Pork consumption and avoidance became a major issue in the study of ancient Israel in the 1980s. Initial works associated massive consumption of pork with the Philistines and its avoidance with the Israelites, and despite the doubts cast by some later studies, the topic is still closely associated with the study of Iron Age ethnic identities. The extensive data that has accumulated over the years, however, show that the distribution of pork-consuming communities in space and time is not random and, when examined in tandem with the wider social background of this era, can reveal a great deal about Iron Age group interactions and boundary maintenance. It appears that the arrival of the Philistines was a watershed as far as pork consumption was concerned, and in subsequent centuries pork consumption and avoidance correlate closely with the changing strategies of boundary maintenance used by the different groups residing in the region.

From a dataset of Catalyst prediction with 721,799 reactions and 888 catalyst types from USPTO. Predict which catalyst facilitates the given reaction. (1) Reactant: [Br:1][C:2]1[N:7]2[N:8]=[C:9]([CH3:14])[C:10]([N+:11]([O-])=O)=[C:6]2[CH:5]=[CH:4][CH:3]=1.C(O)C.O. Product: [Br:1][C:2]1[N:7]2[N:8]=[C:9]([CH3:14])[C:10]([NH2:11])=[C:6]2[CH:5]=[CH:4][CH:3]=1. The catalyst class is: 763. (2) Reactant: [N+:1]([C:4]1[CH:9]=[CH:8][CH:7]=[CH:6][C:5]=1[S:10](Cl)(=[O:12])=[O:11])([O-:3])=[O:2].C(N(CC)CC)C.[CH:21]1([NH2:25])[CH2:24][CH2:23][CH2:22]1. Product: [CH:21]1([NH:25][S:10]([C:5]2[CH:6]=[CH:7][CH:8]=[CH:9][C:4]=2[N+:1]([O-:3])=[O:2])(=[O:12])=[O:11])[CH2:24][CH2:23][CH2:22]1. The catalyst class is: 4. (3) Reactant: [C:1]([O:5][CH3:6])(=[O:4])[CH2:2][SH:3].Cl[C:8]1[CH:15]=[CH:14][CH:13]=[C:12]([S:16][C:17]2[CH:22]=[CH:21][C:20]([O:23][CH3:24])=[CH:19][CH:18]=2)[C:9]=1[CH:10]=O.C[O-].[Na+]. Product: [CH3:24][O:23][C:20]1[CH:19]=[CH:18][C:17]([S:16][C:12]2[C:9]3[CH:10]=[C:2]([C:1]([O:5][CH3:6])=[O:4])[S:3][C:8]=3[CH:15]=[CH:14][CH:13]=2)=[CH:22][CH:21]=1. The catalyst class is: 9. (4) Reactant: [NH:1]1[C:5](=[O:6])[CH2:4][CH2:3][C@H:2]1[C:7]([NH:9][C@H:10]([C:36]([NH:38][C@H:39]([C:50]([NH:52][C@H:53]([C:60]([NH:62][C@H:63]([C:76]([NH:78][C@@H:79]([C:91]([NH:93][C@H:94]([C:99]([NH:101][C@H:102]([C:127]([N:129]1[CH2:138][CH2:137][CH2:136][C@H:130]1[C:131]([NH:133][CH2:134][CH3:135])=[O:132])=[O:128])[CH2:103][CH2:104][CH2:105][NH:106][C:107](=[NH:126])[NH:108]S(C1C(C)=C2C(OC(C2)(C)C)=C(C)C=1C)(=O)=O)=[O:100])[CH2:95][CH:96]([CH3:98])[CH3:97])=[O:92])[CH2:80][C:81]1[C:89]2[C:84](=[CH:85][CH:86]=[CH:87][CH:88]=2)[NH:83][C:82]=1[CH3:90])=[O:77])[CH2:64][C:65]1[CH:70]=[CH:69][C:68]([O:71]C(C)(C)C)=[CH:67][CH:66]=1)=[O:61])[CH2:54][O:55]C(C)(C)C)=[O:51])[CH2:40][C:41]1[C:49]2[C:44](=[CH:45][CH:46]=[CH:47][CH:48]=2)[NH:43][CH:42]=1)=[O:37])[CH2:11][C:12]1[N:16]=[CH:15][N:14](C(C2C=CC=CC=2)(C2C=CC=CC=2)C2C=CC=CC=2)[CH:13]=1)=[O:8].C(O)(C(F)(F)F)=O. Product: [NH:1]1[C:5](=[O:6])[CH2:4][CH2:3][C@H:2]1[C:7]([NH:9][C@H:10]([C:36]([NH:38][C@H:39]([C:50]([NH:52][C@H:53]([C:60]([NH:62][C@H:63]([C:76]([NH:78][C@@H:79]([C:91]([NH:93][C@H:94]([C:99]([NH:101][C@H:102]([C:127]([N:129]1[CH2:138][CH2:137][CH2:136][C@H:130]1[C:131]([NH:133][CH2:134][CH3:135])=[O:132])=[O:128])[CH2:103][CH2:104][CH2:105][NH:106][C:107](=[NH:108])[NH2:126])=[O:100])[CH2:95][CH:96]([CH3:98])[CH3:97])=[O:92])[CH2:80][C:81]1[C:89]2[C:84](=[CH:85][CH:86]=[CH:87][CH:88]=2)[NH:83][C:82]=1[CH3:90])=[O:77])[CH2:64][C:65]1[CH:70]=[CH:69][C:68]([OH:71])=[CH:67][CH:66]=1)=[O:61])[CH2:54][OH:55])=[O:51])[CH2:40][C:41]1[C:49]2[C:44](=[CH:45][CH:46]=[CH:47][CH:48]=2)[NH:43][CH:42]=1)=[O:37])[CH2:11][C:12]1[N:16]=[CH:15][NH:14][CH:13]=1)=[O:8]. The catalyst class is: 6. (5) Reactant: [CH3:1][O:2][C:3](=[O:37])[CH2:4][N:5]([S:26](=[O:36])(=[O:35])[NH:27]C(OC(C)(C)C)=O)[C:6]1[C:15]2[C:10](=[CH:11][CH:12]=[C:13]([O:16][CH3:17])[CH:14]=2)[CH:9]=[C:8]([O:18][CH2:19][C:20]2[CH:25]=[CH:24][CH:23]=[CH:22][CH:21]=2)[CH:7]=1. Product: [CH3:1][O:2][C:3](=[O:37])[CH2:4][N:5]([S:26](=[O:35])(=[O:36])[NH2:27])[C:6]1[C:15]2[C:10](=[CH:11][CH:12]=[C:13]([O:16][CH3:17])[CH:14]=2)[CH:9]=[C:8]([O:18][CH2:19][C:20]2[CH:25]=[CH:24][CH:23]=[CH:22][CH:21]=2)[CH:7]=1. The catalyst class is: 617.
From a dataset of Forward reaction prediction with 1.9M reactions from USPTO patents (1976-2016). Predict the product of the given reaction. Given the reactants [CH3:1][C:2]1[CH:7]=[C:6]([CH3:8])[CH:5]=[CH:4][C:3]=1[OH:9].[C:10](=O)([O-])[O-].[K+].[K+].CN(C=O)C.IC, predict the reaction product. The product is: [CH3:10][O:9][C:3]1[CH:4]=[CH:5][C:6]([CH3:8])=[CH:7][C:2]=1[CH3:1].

|Number of pages||24|
|Journal||Near Eastern Archaeology|
|State||Published - 1 Dec 2018|
Bibliographical noteFunding Information:
I would like to thank Prof. Yossi Ashkenazy for his help, to Yair Sapir for preparing the maps, and to Ms. Shlomit Yaari, Head of the Scientific Application Support Unit at Bar-Ilan University for her help with the statistical analysis. The responsibility for the content of this article and the analysis contained in it, however, is solely mine.
© 2018 American Schools of Oriental Research.